the newer Genesis speakers designed by the former infinity designer Arnold Nudell would probably be better overall especially the crossover region Look at Genesis 300 and above systems. I'm sure Genesis 200 system is better than the IRS V
17 responses Add your response
The IRS V is the real deal. I have heard a stock pair of Genesis 200s and compared to my friend's modified IRS Vs they just didn't convey the same authority and majesty. That could be due to many factors, including differences in the respective equipment and listening rooms, but I still have the distinct gut feeling that the IRS V (especially modded) was the better performer and can still hold its own with anything made today if you have the room for these monsters. The top of the line Genesis (1 or 1.1?) would make for a good comparison, but those are quite costly as well.
That said, some speculate that the ribbon driver in the VMPS RM-40 is a superior driver to the Carver and Infinity ribbons and for their asking price, they may be a good alternative. I was considering getting them until I found out how much they weighed. :)
I would agree with Plato. A few months back I heard a pair of IRS 5's heavily modified in a really well set up room and it wasn't very large either. The mids and highs were driven by Fournier OTL amps and most of the electronics were relatively moderate by the standards of the IRS itself which made the experience all the more remarkable.
All I can tell you is the room wasn't there. I have NEVER heard a speaker disappear like that one. The music was coming from the venue in a way I've never experienced outside a live performance. The best system I've ever heard, bar none.
This particular system was owned by the guy who repairs these behemoths for Lyric. He told me he had over 600 hours of time in rebuilding and modifying the Emit drivers and he repairs speakers for a living! To answer your question, need I say more?
Tubegroover, are you referring to Bill LeGall's pair?
He actually has two pairs in his home. He has put over 1.5 years into each, and I must say that Bill is the most gracious, knowledgeable, thorough, detail oriented person I have come across in audio. He has gone through the speakers from top to bottom. Redoing the drivers(magnets and all), wiring, building his own unique external crossover, and finish. He has taken what was already maybe the finest loudspeaker ever built to such greater heights that it is impossible for me to even think about. One of his pairs was the one referred to at Lyric at the show. I have listened to both pairs, one in the living room, the other in the family room and each is absolutely stunning in every way.
Let me just say something apart from the sound; the finish(14 coats of tung oil! - high gloss indeed) on the pair in the living room(featured at Lyric) is the finest I have encountered on any furniture, absolutely perfect. Furthermore, I am forever endebted to Bill's graciousness and generosity for taking the time to explain to me how to achieve a world class finish. Over the past few weeks, I have used his advice to finish a project I was working on fpr my father. Even a blithering idiot like me achieved a stunning high gloss nitrocellulose lacquer finish. Later, I used the same technique to take a piece of a set I previously did myself from so - so to spectacular. Satin is even easier with two less steps.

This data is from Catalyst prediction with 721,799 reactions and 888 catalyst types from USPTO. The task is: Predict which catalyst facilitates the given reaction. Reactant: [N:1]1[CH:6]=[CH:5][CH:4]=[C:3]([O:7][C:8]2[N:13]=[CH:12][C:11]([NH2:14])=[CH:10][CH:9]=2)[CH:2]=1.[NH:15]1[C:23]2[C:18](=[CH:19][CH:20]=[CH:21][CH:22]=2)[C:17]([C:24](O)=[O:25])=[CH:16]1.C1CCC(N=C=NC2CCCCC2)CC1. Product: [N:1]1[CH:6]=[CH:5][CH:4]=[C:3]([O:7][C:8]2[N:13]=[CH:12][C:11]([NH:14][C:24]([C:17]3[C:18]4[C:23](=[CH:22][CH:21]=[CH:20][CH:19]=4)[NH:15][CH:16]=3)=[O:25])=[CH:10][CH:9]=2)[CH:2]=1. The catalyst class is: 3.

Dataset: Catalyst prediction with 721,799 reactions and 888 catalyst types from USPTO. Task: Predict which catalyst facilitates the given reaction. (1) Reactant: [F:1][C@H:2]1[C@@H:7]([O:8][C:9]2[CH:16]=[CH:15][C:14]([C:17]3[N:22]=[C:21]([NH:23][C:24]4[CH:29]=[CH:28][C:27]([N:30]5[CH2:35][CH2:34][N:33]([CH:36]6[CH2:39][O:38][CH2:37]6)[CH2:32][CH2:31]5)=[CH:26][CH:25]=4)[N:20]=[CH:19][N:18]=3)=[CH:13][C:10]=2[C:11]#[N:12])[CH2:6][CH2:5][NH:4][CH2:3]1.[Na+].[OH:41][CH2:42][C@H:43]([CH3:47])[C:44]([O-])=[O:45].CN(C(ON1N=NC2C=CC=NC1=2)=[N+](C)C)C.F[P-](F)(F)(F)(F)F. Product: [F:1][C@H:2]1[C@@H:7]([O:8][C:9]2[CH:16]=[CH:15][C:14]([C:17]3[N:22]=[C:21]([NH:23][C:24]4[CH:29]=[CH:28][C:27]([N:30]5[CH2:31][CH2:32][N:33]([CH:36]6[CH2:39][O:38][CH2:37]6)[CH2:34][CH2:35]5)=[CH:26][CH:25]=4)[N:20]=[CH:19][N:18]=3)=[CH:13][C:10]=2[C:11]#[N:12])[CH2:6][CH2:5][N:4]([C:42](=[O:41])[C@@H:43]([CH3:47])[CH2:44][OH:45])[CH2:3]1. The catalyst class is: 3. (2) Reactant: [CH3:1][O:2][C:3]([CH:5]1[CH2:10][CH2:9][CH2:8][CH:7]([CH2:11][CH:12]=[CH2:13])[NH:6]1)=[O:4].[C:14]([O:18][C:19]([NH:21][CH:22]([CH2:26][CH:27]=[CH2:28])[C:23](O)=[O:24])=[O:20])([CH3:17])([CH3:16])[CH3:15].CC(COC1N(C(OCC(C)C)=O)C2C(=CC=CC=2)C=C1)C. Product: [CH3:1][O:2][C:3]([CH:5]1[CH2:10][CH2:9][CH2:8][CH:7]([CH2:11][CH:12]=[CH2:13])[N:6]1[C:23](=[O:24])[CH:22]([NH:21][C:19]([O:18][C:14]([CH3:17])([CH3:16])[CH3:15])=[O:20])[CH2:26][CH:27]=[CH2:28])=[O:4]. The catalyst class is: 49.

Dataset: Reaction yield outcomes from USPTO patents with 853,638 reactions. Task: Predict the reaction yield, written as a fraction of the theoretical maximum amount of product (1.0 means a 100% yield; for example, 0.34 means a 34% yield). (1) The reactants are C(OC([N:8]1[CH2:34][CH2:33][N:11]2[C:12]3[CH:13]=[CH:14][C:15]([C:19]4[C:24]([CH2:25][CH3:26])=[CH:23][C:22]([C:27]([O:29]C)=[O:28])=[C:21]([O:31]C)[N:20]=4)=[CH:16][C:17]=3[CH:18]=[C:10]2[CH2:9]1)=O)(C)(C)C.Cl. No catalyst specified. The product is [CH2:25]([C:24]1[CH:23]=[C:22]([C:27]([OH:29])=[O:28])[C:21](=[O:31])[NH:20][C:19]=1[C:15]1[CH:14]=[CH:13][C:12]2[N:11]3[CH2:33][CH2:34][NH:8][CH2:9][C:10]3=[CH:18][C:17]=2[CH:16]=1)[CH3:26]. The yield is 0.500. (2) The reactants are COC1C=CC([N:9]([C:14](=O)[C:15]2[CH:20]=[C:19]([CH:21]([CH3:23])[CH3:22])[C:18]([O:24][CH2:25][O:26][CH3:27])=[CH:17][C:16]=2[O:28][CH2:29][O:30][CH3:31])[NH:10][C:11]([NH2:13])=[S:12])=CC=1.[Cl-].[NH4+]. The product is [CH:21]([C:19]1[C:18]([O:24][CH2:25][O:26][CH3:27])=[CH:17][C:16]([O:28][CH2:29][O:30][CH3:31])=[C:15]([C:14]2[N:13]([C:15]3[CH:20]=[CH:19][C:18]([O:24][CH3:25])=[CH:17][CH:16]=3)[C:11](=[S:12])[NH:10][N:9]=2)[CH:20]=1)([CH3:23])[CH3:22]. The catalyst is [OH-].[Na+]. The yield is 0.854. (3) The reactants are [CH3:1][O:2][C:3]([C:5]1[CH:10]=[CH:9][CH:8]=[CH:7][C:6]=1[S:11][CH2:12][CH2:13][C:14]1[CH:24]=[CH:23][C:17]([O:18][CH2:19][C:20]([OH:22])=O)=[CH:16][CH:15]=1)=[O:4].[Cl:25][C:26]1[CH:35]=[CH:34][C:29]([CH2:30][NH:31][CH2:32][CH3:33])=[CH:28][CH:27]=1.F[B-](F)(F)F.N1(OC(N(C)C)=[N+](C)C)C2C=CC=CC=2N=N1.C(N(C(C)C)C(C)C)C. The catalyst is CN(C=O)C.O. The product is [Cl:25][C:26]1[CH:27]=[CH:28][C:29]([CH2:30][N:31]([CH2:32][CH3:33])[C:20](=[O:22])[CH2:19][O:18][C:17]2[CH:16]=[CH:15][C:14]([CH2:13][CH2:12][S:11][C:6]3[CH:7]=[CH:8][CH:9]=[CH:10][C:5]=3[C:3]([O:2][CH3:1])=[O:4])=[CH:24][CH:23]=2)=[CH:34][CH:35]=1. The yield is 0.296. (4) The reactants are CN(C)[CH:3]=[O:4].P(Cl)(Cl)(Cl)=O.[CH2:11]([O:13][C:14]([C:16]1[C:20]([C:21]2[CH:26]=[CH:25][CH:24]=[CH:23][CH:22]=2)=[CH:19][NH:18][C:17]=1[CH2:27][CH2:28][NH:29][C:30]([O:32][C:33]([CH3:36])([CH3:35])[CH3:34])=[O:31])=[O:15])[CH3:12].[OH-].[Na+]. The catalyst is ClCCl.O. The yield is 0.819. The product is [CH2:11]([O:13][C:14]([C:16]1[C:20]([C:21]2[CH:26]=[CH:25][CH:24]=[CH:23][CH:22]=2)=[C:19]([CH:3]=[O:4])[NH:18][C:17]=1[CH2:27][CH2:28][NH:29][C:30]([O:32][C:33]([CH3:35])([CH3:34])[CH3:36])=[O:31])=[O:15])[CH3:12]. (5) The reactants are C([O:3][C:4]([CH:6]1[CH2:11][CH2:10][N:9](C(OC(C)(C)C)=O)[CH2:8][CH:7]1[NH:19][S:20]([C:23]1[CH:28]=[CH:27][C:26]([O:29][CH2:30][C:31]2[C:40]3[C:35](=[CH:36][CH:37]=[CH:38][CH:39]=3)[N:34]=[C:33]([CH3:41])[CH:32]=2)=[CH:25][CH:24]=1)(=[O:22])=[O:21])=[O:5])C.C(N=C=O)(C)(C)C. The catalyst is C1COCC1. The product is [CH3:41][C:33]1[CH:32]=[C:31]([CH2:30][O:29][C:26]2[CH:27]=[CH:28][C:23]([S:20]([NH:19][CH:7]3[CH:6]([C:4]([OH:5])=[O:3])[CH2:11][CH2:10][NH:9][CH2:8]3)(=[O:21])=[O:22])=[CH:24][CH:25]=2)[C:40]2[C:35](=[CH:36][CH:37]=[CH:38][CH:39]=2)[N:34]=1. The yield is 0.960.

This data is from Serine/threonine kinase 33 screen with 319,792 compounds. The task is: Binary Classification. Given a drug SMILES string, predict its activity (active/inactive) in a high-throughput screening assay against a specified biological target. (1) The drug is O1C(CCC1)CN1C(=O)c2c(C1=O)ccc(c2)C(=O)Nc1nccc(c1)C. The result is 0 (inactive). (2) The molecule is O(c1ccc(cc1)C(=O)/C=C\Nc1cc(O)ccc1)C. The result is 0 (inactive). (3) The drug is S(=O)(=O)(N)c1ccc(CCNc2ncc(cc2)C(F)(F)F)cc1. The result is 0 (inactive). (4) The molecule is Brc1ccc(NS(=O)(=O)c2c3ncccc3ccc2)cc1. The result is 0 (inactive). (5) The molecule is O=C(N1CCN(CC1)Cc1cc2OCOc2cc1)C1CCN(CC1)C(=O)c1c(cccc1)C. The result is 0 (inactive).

The funniest thing is that when I called to tell him the results and offer my thanks, he was tried to instead thank me as if I did something of value for him. This is the kind of detail, knowledge, and kindness this man possesses.
I have to admit that in listening to Might Sam McLain, my friend commented to me that it was better than live. I had to agree. Take that comment with the assertion that I have never really heard a set up get really close to live otherwise no matter the cost. I have been around statement loudspeakers from Wilson, Martin Logan, Dynaudio, and many others, but the Infinity are without peer.
Currently, Bill is selling the pair in his family room. If ANYONE at Audiogon has the room and money to go after these, you are missing a real opportunity if you pass these up. He is selling them for a price that which no one would ever believe, less than A LOT of new loudspeaker go for, statement loudspeakers aside.
Sorry I missed your follow-up. Yes indeed it was Bill LeGall's system I heard which was prior to him starting on the pair he had in the Living Room. What I found remarkable about Bill, a genius of sorts, is his intuitive knowledge of what to do to get a particular result. He explaned to me that he doesn't understand himself how this process works other than it is kind of a built in, he just knows. He says he has been like that his whole life so it is more than just experience.
The pair he had in the set-up I heard actually belonged to Arnie Nudell. I too have heard many remarkable systems through the years but it is Bills gift and the absolute quality of the IRS 5's that made this system so special. He claims to be not an audiophile but a speakerphile! The rest of his home looks like a vintage audio boutique with no less than 5 wonderfully matched systems in various spaces throughout his home. He and his wife Loretta are among the most charming and gracious people I have ever had the pleasure of meeting.